The Rule of Eyepath
Never leave the viewer alone! You, the designer, have to control the eye. You do this by using the elements of design according to the principles of design. You stress the focal point(s) and devitalize the surrounding elements to produce an ideal path for the eye. If you follow this rule, the eye follows the path you create, leading to the effect you intend to communicate with your design.
This is of importance when you want to send a message (you do want that in advertising). For instance, when you design a visual ad, you want the eye to consume the image first, then, if existent, the descriptive copy, followed by the product or brand you’re selling. For the simple fact that with visual ads, the image – as an entry point – creates the contextual bubble by calling up an emotion, the copy communicates the value in a more objective manner, and the product, as the exit point, is supposed to remain in your mind, simply because it’s the last object your eye consumes, resulting in a lasting image in your brain.
To lead the eye, we use the following elements:
- blocks, and
Notice the use of:
- the rule of thirds
- the rule of eyepath (1. sweetspot, 2. block, 3. exit; in the third image, 1 and 2 can be switched). Note: it’s a proven fact that entry points vary for the sexes. This example mainly applies for men; the first two spots could be transposed when a woman views the ad!
- the rule of interval, demonstrated by the dashed lines in the ads. This is our 5th and final rule of composition:
5. Never make any two intervals the same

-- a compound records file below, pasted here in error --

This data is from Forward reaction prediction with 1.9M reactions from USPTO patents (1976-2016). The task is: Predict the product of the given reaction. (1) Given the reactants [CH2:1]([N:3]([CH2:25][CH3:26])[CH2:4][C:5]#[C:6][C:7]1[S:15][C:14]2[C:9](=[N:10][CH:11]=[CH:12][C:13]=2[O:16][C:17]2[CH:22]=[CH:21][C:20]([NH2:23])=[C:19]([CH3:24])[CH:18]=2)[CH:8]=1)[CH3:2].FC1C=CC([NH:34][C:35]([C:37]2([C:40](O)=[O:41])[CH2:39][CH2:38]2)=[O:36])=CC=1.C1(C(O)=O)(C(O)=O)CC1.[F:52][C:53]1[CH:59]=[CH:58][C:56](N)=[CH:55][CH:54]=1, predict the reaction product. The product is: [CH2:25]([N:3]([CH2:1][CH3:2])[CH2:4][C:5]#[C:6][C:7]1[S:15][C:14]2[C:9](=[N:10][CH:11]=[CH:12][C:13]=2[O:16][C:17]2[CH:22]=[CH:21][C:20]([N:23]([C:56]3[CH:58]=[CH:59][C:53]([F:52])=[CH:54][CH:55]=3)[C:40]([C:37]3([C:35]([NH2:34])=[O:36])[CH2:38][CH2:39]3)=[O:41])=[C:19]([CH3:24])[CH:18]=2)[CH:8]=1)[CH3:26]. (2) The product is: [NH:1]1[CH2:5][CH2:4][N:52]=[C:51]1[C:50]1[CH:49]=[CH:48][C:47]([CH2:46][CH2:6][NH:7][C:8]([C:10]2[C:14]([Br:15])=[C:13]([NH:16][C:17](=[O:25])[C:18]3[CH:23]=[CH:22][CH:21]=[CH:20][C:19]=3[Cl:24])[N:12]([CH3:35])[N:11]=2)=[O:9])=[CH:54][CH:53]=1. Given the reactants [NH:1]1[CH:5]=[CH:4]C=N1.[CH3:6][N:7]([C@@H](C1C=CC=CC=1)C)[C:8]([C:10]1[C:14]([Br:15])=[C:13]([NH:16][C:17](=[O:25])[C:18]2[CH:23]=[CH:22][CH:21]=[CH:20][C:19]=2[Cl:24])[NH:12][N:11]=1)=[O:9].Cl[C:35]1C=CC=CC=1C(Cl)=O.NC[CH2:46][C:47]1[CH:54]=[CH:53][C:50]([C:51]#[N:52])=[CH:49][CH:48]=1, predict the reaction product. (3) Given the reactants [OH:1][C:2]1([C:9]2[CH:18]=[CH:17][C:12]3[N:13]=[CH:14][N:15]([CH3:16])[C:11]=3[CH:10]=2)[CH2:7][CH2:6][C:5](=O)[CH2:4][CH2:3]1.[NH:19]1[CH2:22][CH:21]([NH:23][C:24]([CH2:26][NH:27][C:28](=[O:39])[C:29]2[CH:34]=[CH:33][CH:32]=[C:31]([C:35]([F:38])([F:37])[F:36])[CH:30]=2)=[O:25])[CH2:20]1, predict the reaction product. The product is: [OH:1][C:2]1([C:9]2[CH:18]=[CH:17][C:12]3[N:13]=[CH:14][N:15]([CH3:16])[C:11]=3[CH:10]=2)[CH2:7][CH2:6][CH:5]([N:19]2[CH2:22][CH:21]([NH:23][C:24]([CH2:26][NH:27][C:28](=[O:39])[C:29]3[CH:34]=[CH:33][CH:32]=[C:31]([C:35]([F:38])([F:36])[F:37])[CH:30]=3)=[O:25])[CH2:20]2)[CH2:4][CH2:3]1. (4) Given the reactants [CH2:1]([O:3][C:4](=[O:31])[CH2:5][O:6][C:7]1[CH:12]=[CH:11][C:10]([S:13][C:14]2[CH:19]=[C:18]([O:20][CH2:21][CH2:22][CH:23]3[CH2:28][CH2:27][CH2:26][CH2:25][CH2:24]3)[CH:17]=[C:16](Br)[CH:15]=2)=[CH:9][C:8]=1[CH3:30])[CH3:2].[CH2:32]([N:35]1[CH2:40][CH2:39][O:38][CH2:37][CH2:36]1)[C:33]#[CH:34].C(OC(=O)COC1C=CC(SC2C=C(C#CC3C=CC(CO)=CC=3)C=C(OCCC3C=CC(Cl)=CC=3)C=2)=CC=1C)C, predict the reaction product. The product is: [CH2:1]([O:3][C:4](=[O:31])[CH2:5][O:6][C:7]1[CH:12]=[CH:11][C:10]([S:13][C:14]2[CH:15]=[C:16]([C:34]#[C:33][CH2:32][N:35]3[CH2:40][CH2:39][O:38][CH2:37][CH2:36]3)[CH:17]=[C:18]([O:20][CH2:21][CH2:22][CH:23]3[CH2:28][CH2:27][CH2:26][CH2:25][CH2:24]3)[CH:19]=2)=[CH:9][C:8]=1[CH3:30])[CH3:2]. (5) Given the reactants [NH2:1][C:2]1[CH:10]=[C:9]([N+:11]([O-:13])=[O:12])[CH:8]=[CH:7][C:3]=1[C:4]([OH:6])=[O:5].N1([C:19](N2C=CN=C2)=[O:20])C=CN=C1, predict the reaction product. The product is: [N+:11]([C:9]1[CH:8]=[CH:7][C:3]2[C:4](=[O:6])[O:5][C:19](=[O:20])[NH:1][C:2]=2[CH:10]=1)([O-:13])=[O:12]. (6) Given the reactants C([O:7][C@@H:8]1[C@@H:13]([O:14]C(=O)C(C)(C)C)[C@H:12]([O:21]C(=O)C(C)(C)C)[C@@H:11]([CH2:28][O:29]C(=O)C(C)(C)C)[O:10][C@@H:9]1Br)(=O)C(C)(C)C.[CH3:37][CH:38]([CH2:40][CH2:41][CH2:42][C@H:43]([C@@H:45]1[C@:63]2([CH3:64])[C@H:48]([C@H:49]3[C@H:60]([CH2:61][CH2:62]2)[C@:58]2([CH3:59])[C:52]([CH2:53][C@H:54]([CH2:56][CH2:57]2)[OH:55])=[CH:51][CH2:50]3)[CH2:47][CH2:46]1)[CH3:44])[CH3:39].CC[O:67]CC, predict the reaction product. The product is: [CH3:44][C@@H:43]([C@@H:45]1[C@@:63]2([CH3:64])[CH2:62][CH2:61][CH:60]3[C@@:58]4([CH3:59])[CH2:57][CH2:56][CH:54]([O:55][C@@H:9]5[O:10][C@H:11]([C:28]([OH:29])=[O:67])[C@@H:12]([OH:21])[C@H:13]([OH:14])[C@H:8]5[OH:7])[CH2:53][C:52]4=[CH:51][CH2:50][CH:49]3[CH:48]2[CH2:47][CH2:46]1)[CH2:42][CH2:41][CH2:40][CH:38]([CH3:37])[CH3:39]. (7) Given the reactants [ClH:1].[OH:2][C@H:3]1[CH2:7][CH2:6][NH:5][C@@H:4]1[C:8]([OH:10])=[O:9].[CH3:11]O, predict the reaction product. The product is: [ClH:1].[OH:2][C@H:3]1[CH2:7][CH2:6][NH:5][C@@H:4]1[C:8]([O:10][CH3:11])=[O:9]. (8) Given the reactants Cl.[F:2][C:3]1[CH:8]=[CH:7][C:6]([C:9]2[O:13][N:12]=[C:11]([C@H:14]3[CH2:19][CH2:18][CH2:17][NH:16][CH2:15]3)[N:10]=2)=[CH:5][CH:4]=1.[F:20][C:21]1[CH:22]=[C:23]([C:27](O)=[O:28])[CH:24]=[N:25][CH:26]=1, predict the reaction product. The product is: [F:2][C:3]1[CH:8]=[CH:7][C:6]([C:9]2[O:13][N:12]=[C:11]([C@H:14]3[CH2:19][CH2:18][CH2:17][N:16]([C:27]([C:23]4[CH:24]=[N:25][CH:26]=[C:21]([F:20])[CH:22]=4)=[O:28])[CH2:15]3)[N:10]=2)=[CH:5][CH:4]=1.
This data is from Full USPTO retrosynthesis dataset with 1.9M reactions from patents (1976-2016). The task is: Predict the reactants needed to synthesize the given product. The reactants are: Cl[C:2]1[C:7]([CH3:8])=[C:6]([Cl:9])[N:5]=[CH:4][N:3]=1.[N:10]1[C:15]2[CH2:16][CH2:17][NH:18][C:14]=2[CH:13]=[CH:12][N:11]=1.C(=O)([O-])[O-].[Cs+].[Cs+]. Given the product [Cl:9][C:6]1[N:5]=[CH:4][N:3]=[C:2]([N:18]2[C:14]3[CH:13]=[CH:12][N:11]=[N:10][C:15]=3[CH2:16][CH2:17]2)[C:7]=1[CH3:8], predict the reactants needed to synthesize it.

This rule is by Greg Albert – artist, teacher and author of this famous book. He reduces all of the above mentioned to one simple rule: never make two intervals of distance, length, spacing and dimensions the same. So actually, it’s not a reduction, but a golden rule to be applied to the use of the elements of design, mentioned in our first rule. Basically, Albert says that if you neglect this rule, your artwork will never accomplish its full potential. This can be for the simple reason that too much repetition (in this case, repetition of intervals) causes brain boredom, thus strips an image of its potential value. If you’re interested in learning more about this rule and its practical value, you should get a copy of his bestseller, The Simple Secret to Better Painting.
Here you go, these were the 5 rules of composition. I tried to stay brief, but it’s almost impossible to explain these rules in just one simple sentence. There is even room for further posts to cover this subject more thorough, but for the sake of the 55 secret Rules in Design and Advertising, I hope you find this post useful and come back next week when we’re gonna take a look at Part 3: the five Rules of Workflow and Getting it Done.